While golfers and tennis players have four majors to contest each year, for snooker players it’s all about the World Championships. Ding Junhui set records on his way to becoming world number 1 last year, but until he can win the big prize, he won’t truly have fulfilled his potential. Chinese sports fans will be glued to their TVs in April to see if he can do it.
9. Will Sun Yang remain China’s dominant swimming star?
2014 was not a good year for Sun Yang after testing positive for a banned substance and then appearing to be involved in the mother of all cover-ups. Note I said appearing, because whatever CHINADA and WADA said, it did not look at all good for China’s top sporting star. He has talent to burn, but was overshadowed in the pool by both Ning Zetao and Chen Duo who each won more golds (4) at the Asian Games than Sun (3). Rio in 18 months will still be the main yardstick, though.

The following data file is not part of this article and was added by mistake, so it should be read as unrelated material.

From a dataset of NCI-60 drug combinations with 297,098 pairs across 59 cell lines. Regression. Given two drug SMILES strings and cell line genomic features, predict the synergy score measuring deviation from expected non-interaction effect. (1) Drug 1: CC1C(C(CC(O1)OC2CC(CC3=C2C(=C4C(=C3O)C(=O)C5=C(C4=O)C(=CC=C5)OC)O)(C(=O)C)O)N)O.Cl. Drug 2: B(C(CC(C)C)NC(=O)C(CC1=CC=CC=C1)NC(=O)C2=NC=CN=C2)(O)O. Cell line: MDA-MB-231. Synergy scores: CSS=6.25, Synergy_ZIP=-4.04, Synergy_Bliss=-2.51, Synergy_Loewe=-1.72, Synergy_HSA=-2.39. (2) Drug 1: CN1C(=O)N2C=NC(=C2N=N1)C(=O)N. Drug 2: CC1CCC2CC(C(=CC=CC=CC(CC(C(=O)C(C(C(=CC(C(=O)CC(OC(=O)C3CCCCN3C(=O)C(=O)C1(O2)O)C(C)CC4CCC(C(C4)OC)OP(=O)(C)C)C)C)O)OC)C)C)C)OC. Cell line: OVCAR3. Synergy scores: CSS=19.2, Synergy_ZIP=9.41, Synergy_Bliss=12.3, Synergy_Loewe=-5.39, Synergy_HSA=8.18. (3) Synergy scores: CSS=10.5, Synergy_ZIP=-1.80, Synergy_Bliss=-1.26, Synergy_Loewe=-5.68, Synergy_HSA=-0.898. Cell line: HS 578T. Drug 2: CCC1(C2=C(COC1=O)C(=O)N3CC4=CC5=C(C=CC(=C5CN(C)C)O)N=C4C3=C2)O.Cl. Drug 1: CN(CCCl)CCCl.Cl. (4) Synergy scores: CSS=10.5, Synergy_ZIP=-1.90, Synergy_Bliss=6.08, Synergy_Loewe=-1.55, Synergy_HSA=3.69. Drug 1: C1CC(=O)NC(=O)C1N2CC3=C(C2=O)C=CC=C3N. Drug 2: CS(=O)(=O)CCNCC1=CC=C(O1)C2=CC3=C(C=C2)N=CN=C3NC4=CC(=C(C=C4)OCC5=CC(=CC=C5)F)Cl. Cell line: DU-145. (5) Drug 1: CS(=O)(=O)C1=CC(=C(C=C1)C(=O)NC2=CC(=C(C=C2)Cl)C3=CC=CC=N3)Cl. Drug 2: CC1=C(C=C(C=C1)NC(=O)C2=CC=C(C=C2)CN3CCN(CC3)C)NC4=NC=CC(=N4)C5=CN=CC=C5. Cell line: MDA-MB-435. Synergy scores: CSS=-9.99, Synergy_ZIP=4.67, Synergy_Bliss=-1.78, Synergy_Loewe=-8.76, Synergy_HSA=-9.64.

10. Will China ever take to boxing?
Listen to boxing promoters (and, unfortunately, western journalists all too happy to print without fact-checking) and you would think that literally hundreds of millions of Chinese sports fans avidly tune in to watch two-time Olympic champ Zou Shiming knock down a series of tomato cans. The truth is more like two million (at a push). This year, though, he will finally fight for a world title, so the stakes will be real for the first time. If he wins, will the sport take off? I’m less and less convinced…
What would you like to see happen in 2015? Feel free to leave your questions or predictions in the comments section below.